?The lack of transparency obscures the UK?s true contribution to carbon emissions, and would impede the setting of accurate carbon targets and budgets in the proposed Climate Change Bill. A carbon reporting standard would also help the UK reaffirm its leading position in the international financial markets? Mr Wilkes added.
The letter argues that carbon emissions are now a material commodity with an economic and financial value to business, investors and the city. They need to be properly defined, measured, accounted for, audited and reported in a similar way to other physical commodities and financial instruments.
A common protocol would demonstrate that companies have used the appropriate process to assess risks, define boundaries, measure and report emissions in a way that is meaningful, consistent and comparable. Such transparency would create a level playing field for UK businesses, allowing investors and consumers to make low-carbon choices and comparisons. It would also support the aims of the Climate Change Bill, and would make emissions trading schemes and other policy initiatives to cut emissions easier to design and implement. As a result, the London Stock Exchange could become a world leader in carbon accounting and reporting.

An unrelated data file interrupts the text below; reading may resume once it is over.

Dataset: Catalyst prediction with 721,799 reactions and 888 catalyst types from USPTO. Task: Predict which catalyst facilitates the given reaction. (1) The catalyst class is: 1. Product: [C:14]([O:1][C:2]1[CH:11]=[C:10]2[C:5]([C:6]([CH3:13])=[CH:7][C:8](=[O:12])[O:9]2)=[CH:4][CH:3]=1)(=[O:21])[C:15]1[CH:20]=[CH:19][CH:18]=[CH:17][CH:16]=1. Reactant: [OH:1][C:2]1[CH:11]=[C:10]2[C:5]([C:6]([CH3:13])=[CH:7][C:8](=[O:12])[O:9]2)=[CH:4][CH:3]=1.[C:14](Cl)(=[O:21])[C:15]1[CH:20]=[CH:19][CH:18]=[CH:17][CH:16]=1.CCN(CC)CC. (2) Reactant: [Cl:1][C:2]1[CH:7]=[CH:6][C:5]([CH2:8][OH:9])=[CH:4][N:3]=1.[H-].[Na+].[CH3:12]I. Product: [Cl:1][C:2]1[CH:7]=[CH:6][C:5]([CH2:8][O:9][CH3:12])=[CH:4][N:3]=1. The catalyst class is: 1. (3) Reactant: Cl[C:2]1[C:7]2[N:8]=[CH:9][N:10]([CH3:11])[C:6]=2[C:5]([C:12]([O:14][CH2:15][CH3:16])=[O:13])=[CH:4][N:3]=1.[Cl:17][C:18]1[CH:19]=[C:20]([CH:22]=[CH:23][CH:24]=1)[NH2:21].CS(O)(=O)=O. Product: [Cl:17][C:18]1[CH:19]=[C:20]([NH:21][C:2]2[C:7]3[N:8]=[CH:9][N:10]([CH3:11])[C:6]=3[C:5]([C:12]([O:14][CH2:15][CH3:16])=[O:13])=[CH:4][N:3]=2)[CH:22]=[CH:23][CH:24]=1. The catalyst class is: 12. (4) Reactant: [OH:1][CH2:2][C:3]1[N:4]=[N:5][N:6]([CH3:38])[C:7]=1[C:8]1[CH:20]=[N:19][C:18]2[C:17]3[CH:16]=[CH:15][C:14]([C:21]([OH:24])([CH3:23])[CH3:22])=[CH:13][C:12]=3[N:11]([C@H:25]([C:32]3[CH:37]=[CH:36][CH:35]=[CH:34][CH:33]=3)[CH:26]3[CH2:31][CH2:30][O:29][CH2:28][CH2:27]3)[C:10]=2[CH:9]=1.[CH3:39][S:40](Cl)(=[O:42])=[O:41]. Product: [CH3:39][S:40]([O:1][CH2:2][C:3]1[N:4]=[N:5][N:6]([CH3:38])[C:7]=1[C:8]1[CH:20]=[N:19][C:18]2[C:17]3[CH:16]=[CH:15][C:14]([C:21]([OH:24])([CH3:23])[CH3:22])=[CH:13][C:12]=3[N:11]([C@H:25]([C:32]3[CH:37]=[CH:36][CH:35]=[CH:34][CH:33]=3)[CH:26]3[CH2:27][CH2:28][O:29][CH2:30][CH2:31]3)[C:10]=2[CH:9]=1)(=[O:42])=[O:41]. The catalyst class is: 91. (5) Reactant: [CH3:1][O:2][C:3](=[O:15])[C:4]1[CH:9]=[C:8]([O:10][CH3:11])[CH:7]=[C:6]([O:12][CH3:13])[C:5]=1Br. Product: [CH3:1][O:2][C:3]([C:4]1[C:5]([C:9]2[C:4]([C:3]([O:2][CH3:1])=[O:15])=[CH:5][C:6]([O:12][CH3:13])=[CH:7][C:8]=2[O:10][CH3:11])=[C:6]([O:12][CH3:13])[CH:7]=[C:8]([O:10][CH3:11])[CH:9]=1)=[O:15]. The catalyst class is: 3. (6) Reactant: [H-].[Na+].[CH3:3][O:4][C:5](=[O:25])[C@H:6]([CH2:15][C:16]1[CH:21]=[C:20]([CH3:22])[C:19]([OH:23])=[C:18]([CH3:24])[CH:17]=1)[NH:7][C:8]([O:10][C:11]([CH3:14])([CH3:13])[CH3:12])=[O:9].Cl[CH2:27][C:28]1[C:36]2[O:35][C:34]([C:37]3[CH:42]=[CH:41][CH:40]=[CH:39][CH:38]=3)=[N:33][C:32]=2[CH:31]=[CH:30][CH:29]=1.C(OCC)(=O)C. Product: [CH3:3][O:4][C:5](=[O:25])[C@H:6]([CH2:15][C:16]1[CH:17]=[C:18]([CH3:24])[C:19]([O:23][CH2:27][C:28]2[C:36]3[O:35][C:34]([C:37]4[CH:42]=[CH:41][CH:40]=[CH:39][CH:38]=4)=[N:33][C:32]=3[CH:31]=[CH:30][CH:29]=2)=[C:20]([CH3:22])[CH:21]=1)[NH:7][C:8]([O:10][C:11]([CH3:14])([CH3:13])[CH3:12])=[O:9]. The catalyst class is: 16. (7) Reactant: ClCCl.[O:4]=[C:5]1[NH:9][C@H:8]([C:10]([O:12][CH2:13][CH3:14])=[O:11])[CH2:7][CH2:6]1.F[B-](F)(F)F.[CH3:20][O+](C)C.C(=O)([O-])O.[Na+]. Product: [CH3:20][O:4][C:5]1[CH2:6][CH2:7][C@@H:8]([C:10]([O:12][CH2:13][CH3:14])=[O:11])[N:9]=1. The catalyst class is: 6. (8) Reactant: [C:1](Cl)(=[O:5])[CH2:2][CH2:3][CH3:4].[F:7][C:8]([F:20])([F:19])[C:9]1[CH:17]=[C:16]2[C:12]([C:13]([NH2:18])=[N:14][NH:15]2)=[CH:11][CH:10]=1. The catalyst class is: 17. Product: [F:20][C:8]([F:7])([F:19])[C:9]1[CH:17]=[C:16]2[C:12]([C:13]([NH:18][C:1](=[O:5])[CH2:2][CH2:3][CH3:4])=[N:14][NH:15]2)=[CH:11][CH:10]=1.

The Aldersgate Group are calling for enabling powers to be introduced in the Climate Change bill to ensure that carbon emissions and other factors relating to climate change are reported against by UK companies.
Sir John Harman, Chairman of the Environment Agency, said; ?The current regime undermines the comparative advantage which would accrue to companies that are taking a lead on cutting their carbon emissions. We need to re-address this bias to accelerate our transition to a low carbon economy?.
George Latham, Head of Sustainable & Responsible Investment (SRI), Henderson Global, states; “If the UK wants to be at the forefront of the transition towards a low-carbon economy, then we need a disclosure regime that is aligned with that aspiration. We believe the current system of accounting and financial regulation is not sufficient in a carbon-constrained world.”
Dr Sharon McClenaghan, Senior Corporate Sector Adviser, Christian Aid, said: ?Up to 15 per cent of worldwide CO2 emissions is financed by money raised in the UK. Morally we know we have to do something about this, as climate change is already having a devastating impact on some of the world?s poorest communities, but it is also a business problem ? a hidden liability for the London-based investors that fund these activities.?